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Create Azure Database and use it via C#

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1 Mar 2016CPOL
In this short article we will see how to create a SQL database using the services provided by Microsoft Azure cloud platform, and then connect to it via C # code, to perform the normal data insertion and retrieval operations

Scope

In this short article we will see how to create a SQL database using the services provided by Microsoft Azure cloud platform, and then connect to it via C # code, to perform the normal data insertion and retrieval operations

Prerequisites

In order to replicate what will be shown in the article, you must have: 

  • An Azure subscription (a credit to test the service is available)

Create a database on Azure

First, we'll visit the site https://portal.azure.com/ . The page will execute a redirect to a page that will allow us to authenticate ourselves the service, via e-mail address and password with which we have signed up. We will see our Azure dashboard, the control panel through which to perform all the operations available on the portal. 

Image 1

You will notice, in the sidebar to the left, the "SQL Database" entry. Click it to access its configuration page. Obviously empty at the start, at the top of the same page is available the button "Add". Press it to start creating our database. 

Image 2

For the following example, we will create a database named TechNet_Test. As you may notice, you need to define some preliminary parameters. First of all, our database will obviously have to reside on a server, and - if we have not already created one - in this section we can initialize a new server, which - as seen in the image below - will be reached at <SERVER>.Database.windows.net, where <SERVER> is the name that we have chosen, with specified credentials. There are different tariff plans for databases, each for performance and appropriate resources. In our case, being this a simple test, we will select the Basic tariff plan, which lets database size up to 2GB. Once you finished specifying the options you want, simply press the "Create" button to proceed with the creation of the database, and its server. Keeping the flag "Add to Dashboard" will create a useful link to the database on the dashboard, which we'll see in the portal opening. 

Image 3

We therefore await the end of the creation of our database. A notice on the top bar of the portal will inform us upon database creation. That's an operation that can last few minutes.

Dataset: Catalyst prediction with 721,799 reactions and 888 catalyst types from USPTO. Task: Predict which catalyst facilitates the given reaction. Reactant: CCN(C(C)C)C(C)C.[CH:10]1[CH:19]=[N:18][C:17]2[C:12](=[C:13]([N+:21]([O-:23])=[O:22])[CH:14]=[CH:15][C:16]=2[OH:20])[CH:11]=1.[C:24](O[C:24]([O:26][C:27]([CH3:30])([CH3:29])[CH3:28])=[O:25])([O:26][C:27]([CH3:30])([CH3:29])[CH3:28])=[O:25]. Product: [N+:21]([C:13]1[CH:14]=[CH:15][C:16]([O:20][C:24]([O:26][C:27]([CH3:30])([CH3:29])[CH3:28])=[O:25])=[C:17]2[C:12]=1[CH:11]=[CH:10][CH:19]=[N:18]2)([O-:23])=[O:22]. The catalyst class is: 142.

Image 4

At this point, clicking again on "SQL Database" we will see our TechNet_Test database in the list. Clicking on it will open its parameter window. 

Image 5

We are here particularly interested in the 'Show database connection strings" option, as this command will expose the connection strings to be used in our programs to help refer to the instance / database created earlier. Also note in the toolbar at the top, the button "Tools". In this view, it exposes the command "Open in Visual Studio," which allows to open the server instance in Visual Studio for routine maintenance, to be performed using SQL scripts, which will be upload later.

Image 6
 

Edit database with Visual Studio

Using the command "Open in Visual Studio", a further window will open, which allows us to confirm the operation and configure the Azure firewall. This is particularly important for controlling access: if - in fact - the platform hasn't been configured to allow access to a particular address, the various calls to the instance won't be completed successfully.

Image 7

Click "Configure the firewall", and let's define the rules that concern us. In this case, we define a simple rule called 'Home', which allows access to only IP that we're using right now. Once saved the rule, a few minutes may be required to actually being able of accessing the instance. 

At this point, we can click "Open in Visual Studio." We will be prompted for credentials spcified upn the server creation, typing which we will finally have access to our database. At this point, we will see the TechNet_Test database on the left sidebar, and we can - by clicking the right button - perform the add operation of a new table ( "Add New Table"). Then we will notice that the IDE will be prepared to allow the indication of the constituent fields the database through a convenient grid, which will be changed also by changing the script that comes, positioned in the lower window. 

Image 8

As you will notice in the image, it was chosen to create a table of absolute simplicity, for demonstration purposes only. The table "Example" has only two columns, called Id and Nominativo, the first of which is the primary key of the table. Once satisfied with the table, the button "Update" allows sending the script to Azure, on which it will be run, going to actually create our table. 

Image 9

The pop-up above shows us what will run the server side. Pressing the button "Update Database" to begin communications between our client and Azure. 
 

Edit database with Management Studio

For editing our database, it is not necessary nor obligatory to use Visual Studio. For example, you can use Management Studio, if you prefer. In this case, simply start the program, and enter the login information so that the server name is the address of our server on Azure, the user name is in the form <USER> @ <SERVER>, and the password as the one set during server creation on Azure. 

Image 10

Image 11

Any changes here will be made ​​using the T-SQL syntax from the appropriate menu "New Query" 
 

Access database via C# code

Now let's see some simple code snippet to make a connection to our Azure database. We will use the System.Data.SqlClient namespace, which provides effective classes suitable for this purpose.  
 

Make a connection